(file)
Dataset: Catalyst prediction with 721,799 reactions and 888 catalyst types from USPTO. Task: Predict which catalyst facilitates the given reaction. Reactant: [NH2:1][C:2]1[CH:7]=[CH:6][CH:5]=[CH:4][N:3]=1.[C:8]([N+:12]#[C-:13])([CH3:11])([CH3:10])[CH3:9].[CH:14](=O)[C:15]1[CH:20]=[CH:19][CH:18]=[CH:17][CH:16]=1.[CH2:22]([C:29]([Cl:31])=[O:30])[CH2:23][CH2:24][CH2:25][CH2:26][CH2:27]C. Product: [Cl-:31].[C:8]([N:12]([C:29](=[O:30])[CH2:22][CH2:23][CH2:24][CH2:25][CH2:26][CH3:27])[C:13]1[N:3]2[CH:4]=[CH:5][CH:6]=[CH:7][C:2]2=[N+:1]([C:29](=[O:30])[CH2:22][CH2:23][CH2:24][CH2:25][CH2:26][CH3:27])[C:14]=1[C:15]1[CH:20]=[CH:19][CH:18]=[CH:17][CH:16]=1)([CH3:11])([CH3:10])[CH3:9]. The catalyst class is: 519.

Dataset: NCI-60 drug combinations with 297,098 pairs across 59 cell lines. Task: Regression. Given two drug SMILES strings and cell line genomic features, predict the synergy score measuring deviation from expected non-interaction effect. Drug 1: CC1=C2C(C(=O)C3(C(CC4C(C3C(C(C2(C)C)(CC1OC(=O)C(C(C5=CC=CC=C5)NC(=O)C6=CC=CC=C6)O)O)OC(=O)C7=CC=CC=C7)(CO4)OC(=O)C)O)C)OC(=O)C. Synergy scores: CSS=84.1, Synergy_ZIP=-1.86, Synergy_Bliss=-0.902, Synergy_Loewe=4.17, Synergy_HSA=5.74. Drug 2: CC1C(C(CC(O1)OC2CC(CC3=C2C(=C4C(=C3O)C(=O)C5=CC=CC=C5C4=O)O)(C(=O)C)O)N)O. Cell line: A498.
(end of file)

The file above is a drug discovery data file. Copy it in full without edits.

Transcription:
Dataset: Catalyst prediction with 721,799 reactions and 888 catalyst types from USPTO. Task: Predict which catalyst facilitates the given reaction. Reactant: [NH2:1][C:2]1[CH:7]=[CH:6][CH:5]=[CH:4][N:3]=1.[C:8]([N+:12]#[C-:13])([CH3:11])([CH3:10])[CH3:9].[CH:14](=O)[C:15]1[CH:20]=[CH:19][CH:18]=[CH:17][CH:16]=1.[CH2:22]([C:29]([Cl:31])=[O:30])[CH2:23][CH2:24][CH2:25][CH2:26][CH2:27]C. Product: [Cl-:31].[C:8]([N:12]([C:29](=[O:30])[CH2:22][CH2:23][CH2:24][CH2:25][CH2:26][CH3:27])[C:13]1[N:3]2[CH:4]=[CH:5][CH:6]=[CH:7][C:2]2=[N+:1]([C:29](=[O:30])[CH2:22][CH2:23][CH2:24][CH2:25][CH2:26][CH3:27])[C:14]=1[C:15]1[CH:20]=[CH:19][CH:18]=[CH:17][CH:16]=1)([CH3:11])([CH3:10])[CH3:9]. The catalyst class is: 519.

Dataset: NCI-60 drug combinations with 297,098 pairs across 59 cell lines. Task: Regression. Given two drug SMILES strings and cell line genomic features, predict the synergy score measuring deviation from expected non-interaction effect. Drug 1: CC1=C2C(C(=O)C3(C(CC4C(C3C(C(C2(C)C)(CC1OC(=O)C(C(C5=CC=CC=C5)NC(=O)C6=CC=CC=C6)O)O)OC(=O)C7=CC=CC=C7)(CO4)OC(=O)C)O)C)OC(=O)C. Synergy scores: CSS=84.1, Synergy_ZIP=-1.86, Synergy_Bliss=-0.902, Synergy_Loewe=4.17, Synergy_HSA=5.74. Drug 2: CC1C(C(CC(O1)OC2CC(CC3=C2C(=C4C(=C3O)C(=O)C5=CC=CC=C5C4=O)O)(C(=O)C)O)N)O. Cell line: A498.